Some notes about what’s showing this upcoming week on Turner Classic Movies:
Double Harness (Sunday, 7/29, 8 AM ET) — An interesting curiosity from 1933 that demonstrates how gender roles have changed. Little-known-today Ann Harding tricks playboy William Powell into marriage (by being caught in his apartment, after which he’s pressured to “do the right thing”) and then works to show him that he really loves her by making him into a successful businessman. A bit talky, since it was based on a play, but just over an hour in length, so not too much of a commitment. I’m still not sure the ending, which turns screwball, works with the cultural commentary of the rest but it’s entertaining. Her performance is impressive enough to have me watch for her in other movies, though, and he’s always a treat.
Beyond the Rocks (Sunday, 7/29, midnight ET) — I know nothing about this silent film, but it’s from 1922 (age fascinates me) and stars two huge names of that era, Gloria Swanson and Rudolph Valentino. According to IMDB, it was lost for most of its life before being rediscovered in 2003.
It’s a Mad, Mad, Mad, Mad World (Tuesday, 7/31, 4:45 PM ET) — I don’t like this movie. It’s much too long (3 hours), and for all that its star-studded cast is full of cool people, they’re wasted, for the most part. (Several of them seem to be hamming it up much more than usual, too, in order to stand out.) It’s much funnier to hear people talk about the good bits than it is to have to sit through them. Mostly, I want to know what this is doing listed under “Aviation in the Movies”.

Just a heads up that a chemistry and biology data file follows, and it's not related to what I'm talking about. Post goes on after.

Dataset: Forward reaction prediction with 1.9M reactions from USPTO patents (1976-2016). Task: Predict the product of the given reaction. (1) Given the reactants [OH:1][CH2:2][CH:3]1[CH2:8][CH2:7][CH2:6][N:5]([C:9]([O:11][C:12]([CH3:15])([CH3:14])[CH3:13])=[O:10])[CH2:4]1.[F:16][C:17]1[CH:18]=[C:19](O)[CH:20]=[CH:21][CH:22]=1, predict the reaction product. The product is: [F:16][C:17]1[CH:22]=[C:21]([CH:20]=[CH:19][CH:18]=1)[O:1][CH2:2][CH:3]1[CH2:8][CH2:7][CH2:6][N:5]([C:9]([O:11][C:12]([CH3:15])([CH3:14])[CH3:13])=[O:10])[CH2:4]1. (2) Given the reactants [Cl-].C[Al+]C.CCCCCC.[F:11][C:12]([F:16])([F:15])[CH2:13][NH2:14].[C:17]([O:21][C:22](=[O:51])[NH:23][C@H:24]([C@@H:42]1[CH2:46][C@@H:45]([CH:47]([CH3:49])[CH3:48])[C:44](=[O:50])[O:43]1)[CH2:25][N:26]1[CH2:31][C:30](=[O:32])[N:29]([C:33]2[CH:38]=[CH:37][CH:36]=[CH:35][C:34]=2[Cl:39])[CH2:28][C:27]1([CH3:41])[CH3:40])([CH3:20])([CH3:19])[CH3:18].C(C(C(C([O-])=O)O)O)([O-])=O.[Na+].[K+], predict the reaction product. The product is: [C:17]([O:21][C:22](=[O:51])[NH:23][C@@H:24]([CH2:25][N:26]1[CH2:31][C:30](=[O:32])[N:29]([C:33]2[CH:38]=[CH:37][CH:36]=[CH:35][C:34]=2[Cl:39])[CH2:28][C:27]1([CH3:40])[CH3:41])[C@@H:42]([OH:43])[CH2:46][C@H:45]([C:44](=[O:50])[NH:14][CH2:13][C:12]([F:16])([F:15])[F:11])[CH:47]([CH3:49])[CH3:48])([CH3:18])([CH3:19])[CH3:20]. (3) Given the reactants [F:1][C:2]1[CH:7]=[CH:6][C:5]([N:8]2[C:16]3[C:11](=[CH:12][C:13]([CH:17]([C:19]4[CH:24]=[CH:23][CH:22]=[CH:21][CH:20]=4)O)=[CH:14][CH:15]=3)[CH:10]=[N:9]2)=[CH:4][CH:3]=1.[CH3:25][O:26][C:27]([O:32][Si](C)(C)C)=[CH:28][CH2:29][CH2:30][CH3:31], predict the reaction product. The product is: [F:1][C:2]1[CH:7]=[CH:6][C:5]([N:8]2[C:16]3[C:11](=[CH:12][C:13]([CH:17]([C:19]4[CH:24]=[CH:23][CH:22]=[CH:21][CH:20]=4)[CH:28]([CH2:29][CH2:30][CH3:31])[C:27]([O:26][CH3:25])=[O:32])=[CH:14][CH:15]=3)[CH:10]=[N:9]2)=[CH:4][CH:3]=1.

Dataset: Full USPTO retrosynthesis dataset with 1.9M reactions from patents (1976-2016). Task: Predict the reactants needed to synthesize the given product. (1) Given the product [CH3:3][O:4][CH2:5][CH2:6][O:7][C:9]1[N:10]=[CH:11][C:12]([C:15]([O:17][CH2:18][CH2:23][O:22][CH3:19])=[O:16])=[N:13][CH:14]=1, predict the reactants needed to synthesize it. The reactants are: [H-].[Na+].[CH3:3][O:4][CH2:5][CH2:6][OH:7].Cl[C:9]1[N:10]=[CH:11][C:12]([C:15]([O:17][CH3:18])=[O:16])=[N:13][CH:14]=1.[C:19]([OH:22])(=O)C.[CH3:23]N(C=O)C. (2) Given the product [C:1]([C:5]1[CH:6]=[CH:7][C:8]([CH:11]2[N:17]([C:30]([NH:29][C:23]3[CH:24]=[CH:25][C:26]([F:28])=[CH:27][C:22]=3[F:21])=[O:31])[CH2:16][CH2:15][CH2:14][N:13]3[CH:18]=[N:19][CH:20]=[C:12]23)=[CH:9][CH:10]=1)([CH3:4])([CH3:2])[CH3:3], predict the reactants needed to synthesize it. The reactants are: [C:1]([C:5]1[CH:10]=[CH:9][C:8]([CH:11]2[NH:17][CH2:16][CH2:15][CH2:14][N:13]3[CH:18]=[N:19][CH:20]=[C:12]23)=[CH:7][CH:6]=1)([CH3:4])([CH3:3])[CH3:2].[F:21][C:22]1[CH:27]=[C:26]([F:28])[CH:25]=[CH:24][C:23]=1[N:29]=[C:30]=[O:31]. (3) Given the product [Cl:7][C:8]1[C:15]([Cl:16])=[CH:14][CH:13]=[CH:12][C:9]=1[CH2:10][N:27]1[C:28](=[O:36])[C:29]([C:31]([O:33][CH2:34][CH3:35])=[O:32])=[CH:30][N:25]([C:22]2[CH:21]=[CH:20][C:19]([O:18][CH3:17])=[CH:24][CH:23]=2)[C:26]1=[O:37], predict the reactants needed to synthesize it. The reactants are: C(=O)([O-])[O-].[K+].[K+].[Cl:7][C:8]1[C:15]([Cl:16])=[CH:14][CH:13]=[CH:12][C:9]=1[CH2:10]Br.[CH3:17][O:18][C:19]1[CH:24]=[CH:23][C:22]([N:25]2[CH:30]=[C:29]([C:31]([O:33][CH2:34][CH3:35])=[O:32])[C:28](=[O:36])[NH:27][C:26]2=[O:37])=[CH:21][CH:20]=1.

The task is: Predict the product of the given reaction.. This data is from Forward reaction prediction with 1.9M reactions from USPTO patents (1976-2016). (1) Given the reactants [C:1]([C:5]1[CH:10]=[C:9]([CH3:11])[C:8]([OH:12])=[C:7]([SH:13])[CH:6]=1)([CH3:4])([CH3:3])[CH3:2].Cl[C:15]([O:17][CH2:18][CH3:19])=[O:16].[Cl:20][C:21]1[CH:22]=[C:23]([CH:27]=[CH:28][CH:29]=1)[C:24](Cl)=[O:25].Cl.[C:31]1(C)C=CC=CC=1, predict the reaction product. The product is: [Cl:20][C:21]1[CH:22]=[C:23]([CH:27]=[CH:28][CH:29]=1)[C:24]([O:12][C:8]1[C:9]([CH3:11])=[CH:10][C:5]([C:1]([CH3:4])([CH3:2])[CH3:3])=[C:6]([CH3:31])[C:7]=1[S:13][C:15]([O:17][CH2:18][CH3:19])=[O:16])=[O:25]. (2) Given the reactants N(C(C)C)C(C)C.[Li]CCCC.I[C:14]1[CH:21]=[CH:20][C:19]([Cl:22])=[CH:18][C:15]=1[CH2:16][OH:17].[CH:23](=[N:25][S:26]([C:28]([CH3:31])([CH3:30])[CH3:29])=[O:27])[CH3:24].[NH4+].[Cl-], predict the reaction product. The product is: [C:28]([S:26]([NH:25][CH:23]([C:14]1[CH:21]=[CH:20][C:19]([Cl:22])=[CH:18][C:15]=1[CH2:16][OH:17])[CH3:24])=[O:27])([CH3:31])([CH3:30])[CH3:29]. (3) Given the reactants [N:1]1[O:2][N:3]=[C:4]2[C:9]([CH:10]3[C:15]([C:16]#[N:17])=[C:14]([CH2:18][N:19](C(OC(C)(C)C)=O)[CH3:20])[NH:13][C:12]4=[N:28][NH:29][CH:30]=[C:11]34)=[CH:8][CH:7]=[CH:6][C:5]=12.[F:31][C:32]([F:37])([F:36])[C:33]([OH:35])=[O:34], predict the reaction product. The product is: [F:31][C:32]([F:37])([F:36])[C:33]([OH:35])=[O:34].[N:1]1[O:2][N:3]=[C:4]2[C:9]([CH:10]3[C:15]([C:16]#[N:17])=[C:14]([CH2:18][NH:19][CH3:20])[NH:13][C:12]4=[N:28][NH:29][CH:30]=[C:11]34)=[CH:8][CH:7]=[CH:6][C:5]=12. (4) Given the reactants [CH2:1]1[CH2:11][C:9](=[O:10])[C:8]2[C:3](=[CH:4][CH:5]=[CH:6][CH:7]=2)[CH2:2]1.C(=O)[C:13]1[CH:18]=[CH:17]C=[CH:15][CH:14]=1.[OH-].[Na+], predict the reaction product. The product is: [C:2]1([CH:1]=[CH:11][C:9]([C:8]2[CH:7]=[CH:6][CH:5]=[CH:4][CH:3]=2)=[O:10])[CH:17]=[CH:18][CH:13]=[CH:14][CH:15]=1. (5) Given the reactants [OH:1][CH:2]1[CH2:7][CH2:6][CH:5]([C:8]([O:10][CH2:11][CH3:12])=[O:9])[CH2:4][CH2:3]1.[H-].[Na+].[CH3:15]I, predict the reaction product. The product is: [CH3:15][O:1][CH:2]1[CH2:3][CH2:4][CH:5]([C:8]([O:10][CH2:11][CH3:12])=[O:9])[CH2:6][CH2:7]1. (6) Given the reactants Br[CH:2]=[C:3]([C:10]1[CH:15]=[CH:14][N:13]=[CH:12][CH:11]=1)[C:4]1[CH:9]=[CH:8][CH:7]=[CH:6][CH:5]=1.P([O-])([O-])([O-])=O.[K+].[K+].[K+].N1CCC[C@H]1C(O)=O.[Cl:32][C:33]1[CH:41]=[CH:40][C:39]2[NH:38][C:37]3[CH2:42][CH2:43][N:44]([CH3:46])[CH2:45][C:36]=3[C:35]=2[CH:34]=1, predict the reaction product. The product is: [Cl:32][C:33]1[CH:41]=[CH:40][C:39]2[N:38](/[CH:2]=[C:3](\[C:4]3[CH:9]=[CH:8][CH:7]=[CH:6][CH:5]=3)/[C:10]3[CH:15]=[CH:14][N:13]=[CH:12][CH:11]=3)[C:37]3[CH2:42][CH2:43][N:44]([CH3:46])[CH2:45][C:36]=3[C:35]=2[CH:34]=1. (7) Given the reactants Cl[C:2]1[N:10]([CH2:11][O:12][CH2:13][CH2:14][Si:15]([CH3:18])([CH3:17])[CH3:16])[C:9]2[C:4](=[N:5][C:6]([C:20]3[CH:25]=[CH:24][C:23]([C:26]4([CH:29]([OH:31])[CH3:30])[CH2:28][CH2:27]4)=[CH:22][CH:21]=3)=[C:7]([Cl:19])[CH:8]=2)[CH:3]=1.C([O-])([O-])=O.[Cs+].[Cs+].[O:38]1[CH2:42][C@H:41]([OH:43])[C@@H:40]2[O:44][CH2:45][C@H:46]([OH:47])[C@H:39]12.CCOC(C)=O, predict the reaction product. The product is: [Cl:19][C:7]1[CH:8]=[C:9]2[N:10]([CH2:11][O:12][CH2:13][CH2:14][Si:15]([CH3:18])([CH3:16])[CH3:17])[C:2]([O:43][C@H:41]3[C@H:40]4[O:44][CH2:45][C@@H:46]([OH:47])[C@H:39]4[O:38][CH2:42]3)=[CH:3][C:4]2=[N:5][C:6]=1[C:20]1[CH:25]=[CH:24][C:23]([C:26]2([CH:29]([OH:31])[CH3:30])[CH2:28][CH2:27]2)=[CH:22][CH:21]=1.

Flying Down to Rio (Wednesday, 8/1, 4 AM ET) — This, on the other hand, features that amazing musical number putting girls all over the wings of biplanes. Turns out it’s also the first Astaire-Rogers movie.
With August comes “Summer Under the Stars”, in which each day is dedicated to a particular luminary. Whether you think there’s anything good on thus depends on whether you enjoy watching the names they’ve picked. This year’s a big different, with notable big names (Cary Grant, Katharine Hepburn, Humphrey Bogart, Bette Davis) missing in favor of some lesser-known and sometimes odd choices (Buster Keaton, whom I adore, Jane Russell, Joan Bennett, Dana Andrews, and Sean Connery, new this year).
I’m apathetic about Elizabeth Taylor on Wednesday and Joan Crawford on Friday, but I do want to point this out:
Lawrence of Arabia (Thursday, 8/2, 1:30 PM ET) — I’m not a big fan of 60s films unless they’re wacky, so I can’t appreciate much of Peter O’Toole’s oeuvre as shown this day. However, you owe it to yourself to see this one on as big a screen as possible, just to appreciate the astounding desert vistas. The scenery’s a major character in this one, demonstrating how surroundings shape their inhabitants. (And yes, I’m recommending it even though it has no women in speaking roles. It’s very much a boys’ club, which might be another reason I don’t like 60s cinema.) O’Toole has never been lovelier, with those piercing eyes.